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08th Feb 2023

Church of England consider allowing people to change God’s pronouns

Charlie Herbert

Church of england consider allowing use of gender neutral pronouns for God

‘Christians have recognised since ancient times that God is neither male nor female’

The Church of England is to consider allowing priests to use alternatives to referring to God as ‘he’.

The Church said it would launch a new project on “gendered language” referencing God in the spring to decide on any changes, after priests asked to be allowed to use gender-neutral terms instead.

Any potential alterations, which would be a departure from traditional teachings dating back millennia, would have to be approved by synod, the Church’s decision-making body, the Telegraph reports.

The move has been welcomed by liberal Christians who argue that using exclusively male language to refer to God is a ” driver of much continuing discrimination and sexism against women”.

Meanwhile, conservatives opposing the idea claim that “male and female imagery is not interchangeable.”

The project was prompted by Rev Joanna Stobart, from the Diocese of Bath and Wells, asked at synod what steps were being taken to offer congregants alternatives to referring to God with male pronouns ,and if there was any update “to develop more inclusive language in our authorised liturgy”.

She also asked bishops “to provide more options for those who wish to speak of God in a non-gendered way, particularly in authorised absolutions where many of the prayers offered for use refer to God using male pronouns”.

The Rt Rev Dr Michael Ipgrave, Bishop of Lichfield and vice-chair of the commission responsible for the matter, said the Church had been “exploring the use of gendered language in relation to God for several years”.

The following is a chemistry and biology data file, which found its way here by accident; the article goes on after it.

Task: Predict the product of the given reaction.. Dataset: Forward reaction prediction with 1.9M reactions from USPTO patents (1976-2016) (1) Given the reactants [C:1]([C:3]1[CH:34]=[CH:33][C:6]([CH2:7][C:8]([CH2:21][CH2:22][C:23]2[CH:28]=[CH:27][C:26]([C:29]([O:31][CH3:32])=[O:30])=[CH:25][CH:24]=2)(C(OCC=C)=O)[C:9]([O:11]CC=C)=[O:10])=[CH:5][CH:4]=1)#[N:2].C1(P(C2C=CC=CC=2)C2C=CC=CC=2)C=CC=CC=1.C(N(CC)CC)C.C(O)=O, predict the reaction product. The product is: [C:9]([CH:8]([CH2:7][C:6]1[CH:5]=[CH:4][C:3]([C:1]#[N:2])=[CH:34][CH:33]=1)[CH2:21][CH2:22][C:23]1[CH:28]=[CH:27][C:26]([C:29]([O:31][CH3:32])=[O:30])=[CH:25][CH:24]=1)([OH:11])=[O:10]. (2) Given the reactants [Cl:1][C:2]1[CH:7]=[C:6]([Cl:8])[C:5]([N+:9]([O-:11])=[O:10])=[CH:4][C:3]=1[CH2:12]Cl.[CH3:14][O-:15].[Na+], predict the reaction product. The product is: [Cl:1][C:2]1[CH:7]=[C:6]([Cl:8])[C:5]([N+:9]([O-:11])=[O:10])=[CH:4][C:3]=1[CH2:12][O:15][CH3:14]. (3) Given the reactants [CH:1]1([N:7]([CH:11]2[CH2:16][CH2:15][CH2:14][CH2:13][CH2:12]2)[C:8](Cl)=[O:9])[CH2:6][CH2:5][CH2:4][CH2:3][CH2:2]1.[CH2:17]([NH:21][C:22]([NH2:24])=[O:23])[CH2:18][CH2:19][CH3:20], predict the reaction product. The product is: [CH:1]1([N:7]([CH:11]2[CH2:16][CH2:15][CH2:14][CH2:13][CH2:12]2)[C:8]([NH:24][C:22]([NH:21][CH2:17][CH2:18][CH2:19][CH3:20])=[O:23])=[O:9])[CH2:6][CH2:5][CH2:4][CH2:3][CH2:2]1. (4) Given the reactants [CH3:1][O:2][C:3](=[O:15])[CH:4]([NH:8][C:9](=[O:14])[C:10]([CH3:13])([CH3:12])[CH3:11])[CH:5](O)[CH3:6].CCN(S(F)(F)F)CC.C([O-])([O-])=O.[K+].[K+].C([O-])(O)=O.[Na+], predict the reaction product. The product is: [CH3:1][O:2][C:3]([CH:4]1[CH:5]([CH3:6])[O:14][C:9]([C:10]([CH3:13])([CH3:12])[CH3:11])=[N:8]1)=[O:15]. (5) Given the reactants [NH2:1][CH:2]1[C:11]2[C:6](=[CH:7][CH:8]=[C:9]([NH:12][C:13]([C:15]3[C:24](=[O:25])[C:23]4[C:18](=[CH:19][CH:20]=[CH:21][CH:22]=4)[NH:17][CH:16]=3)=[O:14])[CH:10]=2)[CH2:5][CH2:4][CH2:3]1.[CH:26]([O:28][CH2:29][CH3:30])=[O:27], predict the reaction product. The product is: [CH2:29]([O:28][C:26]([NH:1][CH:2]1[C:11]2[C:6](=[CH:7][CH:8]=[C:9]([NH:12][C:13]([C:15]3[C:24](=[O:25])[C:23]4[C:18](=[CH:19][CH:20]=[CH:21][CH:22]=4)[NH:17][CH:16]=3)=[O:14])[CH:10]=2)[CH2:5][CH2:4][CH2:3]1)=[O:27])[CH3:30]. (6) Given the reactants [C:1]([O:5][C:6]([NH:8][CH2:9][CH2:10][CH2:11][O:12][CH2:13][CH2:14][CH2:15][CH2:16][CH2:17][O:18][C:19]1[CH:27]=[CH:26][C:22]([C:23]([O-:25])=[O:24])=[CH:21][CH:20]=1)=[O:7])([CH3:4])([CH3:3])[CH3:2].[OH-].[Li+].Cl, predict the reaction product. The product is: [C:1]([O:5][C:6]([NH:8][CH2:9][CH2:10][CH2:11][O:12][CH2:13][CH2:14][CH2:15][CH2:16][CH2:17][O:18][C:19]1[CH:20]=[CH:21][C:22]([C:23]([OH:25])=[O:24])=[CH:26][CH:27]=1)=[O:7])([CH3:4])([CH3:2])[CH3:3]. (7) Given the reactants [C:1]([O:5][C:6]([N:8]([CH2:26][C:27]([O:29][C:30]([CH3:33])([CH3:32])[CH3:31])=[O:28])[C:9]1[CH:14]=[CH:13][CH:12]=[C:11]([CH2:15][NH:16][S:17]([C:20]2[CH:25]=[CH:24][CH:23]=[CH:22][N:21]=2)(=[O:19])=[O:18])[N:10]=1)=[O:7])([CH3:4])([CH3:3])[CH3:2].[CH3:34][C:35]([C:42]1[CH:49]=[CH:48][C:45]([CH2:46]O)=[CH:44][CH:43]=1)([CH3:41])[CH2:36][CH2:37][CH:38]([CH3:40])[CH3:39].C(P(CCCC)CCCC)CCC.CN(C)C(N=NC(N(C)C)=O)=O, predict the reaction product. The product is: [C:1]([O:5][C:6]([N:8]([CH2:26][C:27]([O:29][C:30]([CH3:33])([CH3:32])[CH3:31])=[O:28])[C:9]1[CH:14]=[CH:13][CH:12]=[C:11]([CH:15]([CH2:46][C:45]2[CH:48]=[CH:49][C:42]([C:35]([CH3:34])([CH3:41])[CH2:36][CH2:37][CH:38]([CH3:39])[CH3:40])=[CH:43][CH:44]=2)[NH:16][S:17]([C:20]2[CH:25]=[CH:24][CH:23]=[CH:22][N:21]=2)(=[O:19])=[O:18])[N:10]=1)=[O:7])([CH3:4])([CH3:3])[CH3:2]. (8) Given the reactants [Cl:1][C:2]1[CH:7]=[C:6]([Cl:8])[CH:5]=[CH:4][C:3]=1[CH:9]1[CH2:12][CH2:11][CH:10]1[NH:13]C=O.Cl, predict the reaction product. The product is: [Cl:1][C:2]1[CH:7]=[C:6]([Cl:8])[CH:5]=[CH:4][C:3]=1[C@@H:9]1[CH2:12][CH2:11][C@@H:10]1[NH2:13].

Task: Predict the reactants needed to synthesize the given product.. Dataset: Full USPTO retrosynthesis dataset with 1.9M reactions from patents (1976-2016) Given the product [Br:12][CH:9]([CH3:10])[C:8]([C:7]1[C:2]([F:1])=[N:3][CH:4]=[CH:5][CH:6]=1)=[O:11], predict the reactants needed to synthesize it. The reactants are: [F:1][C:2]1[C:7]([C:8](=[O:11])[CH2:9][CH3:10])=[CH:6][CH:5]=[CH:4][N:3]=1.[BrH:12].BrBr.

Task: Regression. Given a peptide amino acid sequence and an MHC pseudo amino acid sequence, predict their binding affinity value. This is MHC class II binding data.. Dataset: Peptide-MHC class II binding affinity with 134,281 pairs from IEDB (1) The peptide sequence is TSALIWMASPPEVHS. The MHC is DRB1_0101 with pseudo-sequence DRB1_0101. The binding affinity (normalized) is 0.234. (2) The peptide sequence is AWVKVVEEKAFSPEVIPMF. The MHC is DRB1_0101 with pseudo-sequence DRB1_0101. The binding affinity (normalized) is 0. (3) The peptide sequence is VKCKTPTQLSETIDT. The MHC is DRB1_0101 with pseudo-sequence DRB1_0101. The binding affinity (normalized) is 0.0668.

“After some dialogue between the two Commissions in this area, a new joint project on gendered language will begin this spring,” he said.

“In common with other potential changes to authorised liturgical provision, changing the wording and number of authorised forms of absolution would require a full Synodical process for approval.”

It is not yet clear how any changes would impact the Lord’s prayer, the central Christian prayer which Jesus Christ is said to have instructed his followers to say together through the generations.

In this prayer, the term ‘Our Father’ is used to refer to God.

However, conservatives have hit back at the suggestion of allowing Christians to use non-gendered pronouns when referring to God.

Rev Dr Ian Paul said any changes would represent an abandonment of the Church of England’s own doctrine.

He said: “The fact that God is called ‘Father’ can’t be substituted by ‘Mother’ without changing meaning, nor can it be gender-neutralised to ‘Parent’ without loss of meaning.

“Fathers and mothers are not interchangeable but relate to their offspring in different ways.

“If the liturgical commission seeks to change this, then in an important way they will be moving the doctrine of the Church away from being grounded in the scriptures.”

A spokesman for the Church of England said: “This is nothing new. Christians have recognised since ancient times that God is neither male nor female, yet the variety of ways of addressing and describing God found in scripture has not always been reflected in our worship.

“There has been greater interest in exploring new language since the introduction of our current forms of service in contemporary language more than 20 years ago.

“As part of its regular programme of work for the next five years, the Liturgical Commission has asked the Faith and Order Commission to work with it on looking at these questions.

“There are absolutely no plans to abolish or substantially revise currently authorised liturgies, and no such changes could be made without extensive legislation.”

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